Highway Bill Improved With Crapo Additions
Rural state funding maintained as Senate EPW Committee marks up bill
Washington, D.C. - Idaho and other rural states will maintain their share of federal highway dollars under a draft highway spending bill approved by Idaho Senator Mike Crapo and fellow members of the Senate Environment and Public Works (EPW) Committee today. The committee included language from Crapo amendments in the Moving Ahead for Progress in the 21 st Century (MAP-21) legislation. The highway bill faces additional Senate committee hearings before a vote on the floor. The two-year measure follows the old SAFE-TEA funding bill, which expired in Fiscal Year 2009.
"States like Idaho have long rural stretches of road that connect the country and few people to support these roads," Crapo said before the committee meeting today, thanking colleagues for agreeing to maintain funding percentages that are fair to rural areas. "At a time when generating jobs is such an important focus, this approach puts funds to work more quickly than otherwise distributing them through discretionary and allocation programs."
The bipartisan MAP-21 bill consolidates federal programs by two-thirds and eliminates earmarks. It expedites project completion goals while protecting environmental concerns like air quality. States receive more flexibility for highway and bridge funding and traffic congestion relief in the legislation. Efficiency and emergency repairs for natural disasters are also targeted. Crapo's amendments focused on flexibility for states regarding funding, and limiting additional planning mandates, especially for ongoing and multi-year transportation projects.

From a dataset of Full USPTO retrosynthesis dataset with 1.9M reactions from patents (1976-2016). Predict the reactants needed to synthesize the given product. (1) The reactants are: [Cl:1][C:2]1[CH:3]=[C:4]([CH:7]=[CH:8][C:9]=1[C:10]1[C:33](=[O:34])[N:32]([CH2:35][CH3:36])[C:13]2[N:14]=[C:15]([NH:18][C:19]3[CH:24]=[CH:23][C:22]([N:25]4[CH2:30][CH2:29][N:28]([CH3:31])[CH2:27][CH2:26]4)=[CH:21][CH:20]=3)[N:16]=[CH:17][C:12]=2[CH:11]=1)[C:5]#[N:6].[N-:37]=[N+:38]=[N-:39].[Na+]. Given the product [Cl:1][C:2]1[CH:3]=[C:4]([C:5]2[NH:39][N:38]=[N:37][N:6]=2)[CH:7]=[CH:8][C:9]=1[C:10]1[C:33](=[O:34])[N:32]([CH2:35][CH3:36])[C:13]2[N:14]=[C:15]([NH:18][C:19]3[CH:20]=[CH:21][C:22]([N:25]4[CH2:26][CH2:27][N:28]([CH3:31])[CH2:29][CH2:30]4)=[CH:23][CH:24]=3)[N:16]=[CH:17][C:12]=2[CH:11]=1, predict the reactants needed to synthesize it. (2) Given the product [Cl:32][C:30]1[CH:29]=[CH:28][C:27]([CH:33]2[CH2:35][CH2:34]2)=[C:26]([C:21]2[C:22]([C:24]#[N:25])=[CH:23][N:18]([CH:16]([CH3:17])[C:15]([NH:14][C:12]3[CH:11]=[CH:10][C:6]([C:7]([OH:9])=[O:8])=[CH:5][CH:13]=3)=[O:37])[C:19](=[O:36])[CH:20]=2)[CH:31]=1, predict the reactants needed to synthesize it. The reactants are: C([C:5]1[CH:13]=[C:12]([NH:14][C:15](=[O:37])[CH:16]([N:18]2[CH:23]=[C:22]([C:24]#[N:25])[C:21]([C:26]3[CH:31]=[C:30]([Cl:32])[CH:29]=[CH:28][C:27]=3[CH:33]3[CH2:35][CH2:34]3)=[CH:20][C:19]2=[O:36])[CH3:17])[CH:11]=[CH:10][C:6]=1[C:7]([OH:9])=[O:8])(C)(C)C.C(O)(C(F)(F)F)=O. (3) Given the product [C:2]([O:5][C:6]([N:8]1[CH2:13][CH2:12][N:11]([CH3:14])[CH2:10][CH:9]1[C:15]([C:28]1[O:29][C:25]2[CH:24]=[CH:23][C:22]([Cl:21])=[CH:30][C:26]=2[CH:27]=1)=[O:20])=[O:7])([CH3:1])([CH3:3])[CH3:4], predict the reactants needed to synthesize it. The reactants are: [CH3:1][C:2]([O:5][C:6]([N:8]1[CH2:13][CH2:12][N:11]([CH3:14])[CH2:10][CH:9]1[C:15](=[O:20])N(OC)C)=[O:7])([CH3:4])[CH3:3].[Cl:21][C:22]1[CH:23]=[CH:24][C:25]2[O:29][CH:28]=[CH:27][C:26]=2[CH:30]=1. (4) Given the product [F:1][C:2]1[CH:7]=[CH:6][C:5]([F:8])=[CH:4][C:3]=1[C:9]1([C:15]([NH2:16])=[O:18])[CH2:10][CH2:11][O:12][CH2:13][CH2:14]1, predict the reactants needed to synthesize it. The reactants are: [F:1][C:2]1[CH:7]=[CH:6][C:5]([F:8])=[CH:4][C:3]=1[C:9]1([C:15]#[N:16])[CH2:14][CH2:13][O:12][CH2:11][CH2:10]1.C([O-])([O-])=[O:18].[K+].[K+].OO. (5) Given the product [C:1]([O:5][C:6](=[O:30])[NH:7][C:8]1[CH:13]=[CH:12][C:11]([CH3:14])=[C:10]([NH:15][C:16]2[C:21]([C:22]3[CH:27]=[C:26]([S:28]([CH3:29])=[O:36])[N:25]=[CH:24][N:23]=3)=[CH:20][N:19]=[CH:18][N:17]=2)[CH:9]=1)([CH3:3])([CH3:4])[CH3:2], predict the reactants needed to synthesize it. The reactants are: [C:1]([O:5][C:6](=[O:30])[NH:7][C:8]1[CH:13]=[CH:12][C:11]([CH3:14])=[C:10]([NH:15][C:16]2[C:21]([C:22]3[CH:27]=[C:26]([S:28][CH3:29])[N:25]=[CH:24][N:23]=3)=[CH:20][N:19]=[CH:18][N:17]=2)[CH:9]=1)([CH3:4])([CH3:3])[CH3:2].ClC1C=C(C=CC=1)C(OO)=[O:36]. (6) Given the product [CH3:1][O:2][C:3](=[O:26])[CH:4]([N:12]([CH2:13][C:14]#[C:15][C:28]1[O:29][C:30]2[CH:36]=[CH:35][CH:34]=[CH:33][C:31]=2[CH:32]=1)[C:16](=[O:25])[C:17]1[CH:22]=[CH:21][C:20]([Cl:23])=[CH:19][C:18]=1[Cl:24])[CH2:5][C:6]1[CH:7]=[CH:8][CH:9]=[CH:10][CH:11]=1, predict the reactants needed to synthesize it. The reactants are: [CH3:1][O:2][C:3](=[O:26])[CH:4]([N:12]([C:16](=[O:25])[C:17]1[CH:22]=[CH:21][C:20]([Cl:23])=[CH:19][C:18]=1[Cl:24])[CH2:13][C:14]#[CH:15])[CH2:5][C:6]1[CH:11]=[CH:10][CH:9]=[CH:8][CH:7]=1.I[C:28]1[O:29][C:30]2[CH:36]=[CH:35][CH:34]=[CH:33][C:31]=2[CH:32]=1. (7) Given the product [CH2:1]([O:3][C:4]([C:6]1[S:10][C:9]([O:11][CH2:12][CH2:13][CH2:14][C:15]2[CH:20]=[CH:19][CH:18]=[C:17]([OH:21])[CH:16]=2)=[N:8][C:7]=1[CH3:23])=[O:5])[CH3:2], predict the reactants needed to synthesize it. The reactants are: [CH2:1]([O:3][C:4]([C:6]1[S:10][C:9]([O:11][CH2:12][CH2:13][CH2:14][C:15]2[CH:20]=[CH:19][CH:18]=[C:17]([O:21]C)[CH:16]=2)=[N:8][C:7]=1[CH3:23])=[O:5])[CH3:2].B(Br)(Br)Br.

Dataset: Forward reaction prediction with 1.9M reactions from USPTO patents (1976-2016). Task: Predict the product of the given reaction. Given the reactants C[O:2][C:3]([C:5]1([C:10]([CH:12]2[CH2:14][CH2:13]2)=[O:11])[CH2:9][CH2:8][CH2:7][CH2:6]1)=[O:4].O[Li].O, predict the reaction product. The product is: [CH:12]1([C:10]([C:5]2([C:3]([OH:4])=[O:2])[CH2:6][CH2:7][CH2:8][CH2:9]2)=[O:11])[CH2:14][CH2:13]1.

Committee members approved the bill unanimously. While this step represents a win for rural states like Idaho, more work is needed to address the funding shortfall. Revenue from fuel taxes has diminished as a result of increasing efficiencies and is no longer projected to cover our transportation needs. But Crapo, who is also a member of the Senate Finance Committee, tasked with funding the shortfall, and the Senate Banking, Housing and Urban Affairs Committee that will contribute transit components to the bill, said that today's action represents an important first step to passing a much-needed transportation reauthorization bill.
"In this time of massive deficits, funding for critical infrastructure needs should be based on a sound fiscal plan and no longer rely on borrowing funds to prop up shortfalls," Crapo concluded.
"Now is the time for Congress to focus on proposals that can garner the support of both parties and make it to the President's desk for signature. This bipartisan legislation is just that--it's one of the best jobs bills that Congress could consider right now," Crapo concluded.